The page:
Vor 4 years
Ionel Popescu
Ionel Popescu

it is good that this show had a pretty long but interesting introduction; most of the other conferences should start also with a nice introduction, as simple as possible to understand; else, if topic is hard to grab, the talk following will only be followed by the specialists in that particular field

Vor 7 years
V Blaas
V Blaas

Question: These 2D oval background radiation maps are (Aitoff?) projections of the 3D night sky right? 38:38 Why is this projection chosen over an equal area method? Is it because gravitational lensing messes up the proportions anyway? Second question: Is saying that the geometry of the universe is flat, the same as to say that 4D space-time has itself 0 curvature?

Vor 7 years
IIIIIawesIIIII
IIIIIawesIIIII

really great introduction!!

Vor 5 years
GhostFace Chilla
GhostFace Chilla

has anyone else ever thought that maybe each galaxy has its own set of laws

Vor 6 years
Michael Kennedy
Michael Kennedy

Yes, the scientist have confirmed that the laws of physics are the same throughout the observable universe.

Vor 6 years
Ryan Gibbons
Ryan Gibbons

How about particles that have spacetime bending effects different from their actual standard mass. Stuff life EM black hole/neutron star analogues, relativistic particles, condensed matter. Gravity waves and lensing on a spectrum of scales can emerge as an "antigravity" effect! Observation!

Vor year
Heinrich Peter Maria Radojewski Schäfer Leverkusen
Heinrich Peter Maria Radojewski Schäfer Leverkusen

The cosmological models circle and revolve around the unheard-of as the cat around the bush. But what  you can observe, if you like, is their dusty approach to a much older cosmological model. These are the descriptions of the origins, the descriptions of the growth and the descriptions of the transitions of the cosmos, as it is written in the Vedas. A very startling development of modern cosmology. As if...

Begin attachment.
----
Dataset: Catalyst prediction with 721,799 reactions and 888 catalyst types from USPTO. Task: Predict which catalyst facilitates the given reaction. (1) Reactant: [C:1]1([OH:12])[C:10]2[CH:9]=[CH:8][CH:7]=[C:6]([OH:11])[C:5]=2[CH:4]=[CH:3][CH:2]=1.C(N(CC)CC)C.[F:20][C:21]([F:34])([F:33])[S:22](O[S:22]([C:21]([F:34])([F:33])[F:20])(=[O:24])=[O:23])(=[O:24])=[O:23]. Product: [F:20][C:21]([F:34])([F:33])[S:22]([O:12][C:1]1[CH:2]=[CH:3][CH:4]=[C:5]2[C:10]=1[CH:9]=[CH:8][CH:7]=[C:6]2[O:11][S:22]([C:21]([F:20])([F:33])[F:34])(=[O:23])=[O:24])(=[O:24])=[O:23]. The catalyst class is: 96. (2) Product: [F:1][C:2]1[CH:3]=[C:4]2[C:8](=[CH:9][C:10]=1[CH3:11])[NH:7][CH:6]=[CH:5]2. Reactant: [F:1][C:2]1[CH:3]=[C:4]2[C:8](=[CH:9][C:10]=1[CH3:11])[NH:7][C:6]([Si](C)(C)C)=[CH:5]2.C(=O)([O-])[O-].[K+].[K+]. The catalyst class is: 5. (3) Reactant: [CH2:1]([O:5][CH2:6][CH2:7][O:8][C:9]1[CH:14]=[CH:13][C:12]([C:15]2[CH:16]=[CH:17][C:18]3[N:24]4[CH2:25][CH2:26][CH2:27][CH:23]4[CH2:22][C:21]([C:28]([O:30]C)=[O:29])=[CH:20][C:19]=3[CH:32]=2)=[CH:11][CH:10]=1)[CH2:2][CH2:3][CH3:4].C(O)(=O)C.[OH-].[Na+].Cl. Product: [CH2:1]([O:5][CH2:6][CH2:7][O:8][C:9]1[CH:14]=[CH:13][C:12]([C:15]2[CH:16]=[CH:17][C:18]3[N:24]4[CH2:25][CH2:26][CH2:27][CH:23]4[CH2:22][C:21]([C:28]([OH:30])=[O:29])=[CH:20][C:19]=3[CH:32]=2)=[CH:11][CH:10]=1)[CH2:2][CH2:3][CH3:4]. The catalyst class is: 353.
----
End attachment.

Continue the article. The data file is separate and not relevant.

Vor 4 years
Dyslexic Artist Theory on the Physics of 'Time'
Dyslexic Artist Theory on the Physics of 'Time'

This is an invitation to see a theory on the nature of time! In this theory we have an emergent uncertain future continuously coming into existence relative to the spontaneous absorption and emission of photon energy. Within such a process the wave particle duality of light and matter in the form of electrons is forming a blank canvas that we can interact with forming the possible into the actual! The future is unfolding with each photon electron coupling or dipole moment relative to the atoms of the periodic table and the wavelength of the electromagnetic spectrum. As part of a universal process of energy exchange that forms the ever changing world of our everyday life the ‘past’ has gone forever. At the smallest scale of this process the ‘past’ is represented by anti-matter annihilation with the symmetry between matter and anti-matter representing the symmetry between the future and the past as the future unfolds photon by photon. In such a theory the mathematics of quantum mechanics represents the physics of ‘time’ with the classical physics of Newton representing processes over a period of time, as in Newton’s differential equations. In my videos I explain how this process is relative to temperature and the phase changes of matter.

Vor 4 years
Mahogany Balls
Mahogany Balls

I think you need to do some more research and then reformulate your thesis. Start with the Basics of Quantum mechanics, some quantum field theory and look into the holographic principle. Oh and lets not forget at the very least the first and second laws of thermodynamics. Nice try though.

Vor 2 years
Craig Lilley
Craig Lilley

What's interesting if how you talk about the fastest form of space-time travel as in light as it's the fastest narrow band ever found. How would you know if you've never been on the outside of a dimension to confirm it? So you can travel on wave bands at different frequencies. What else is there other than wave bands, frequencies & vibrations? How would you know your measuring equipment is even made strangely to measure something strange? Sounds like your just confirming theories to understand fragments of dimensional mechanics. It's like drawing an inverted physics puzzle from a 4-dimensional perspective with the theories confirmed getting ever closer to that realization of maybe we did make ourselves. I think you or anyone should definitely try to understand scale in my opinion as above so below. You spend so much time zooming in on things while not realizing how big you actually are. What is big what is small what is size how do you measure size how do you measure scale if it's all a collective formation of the same things?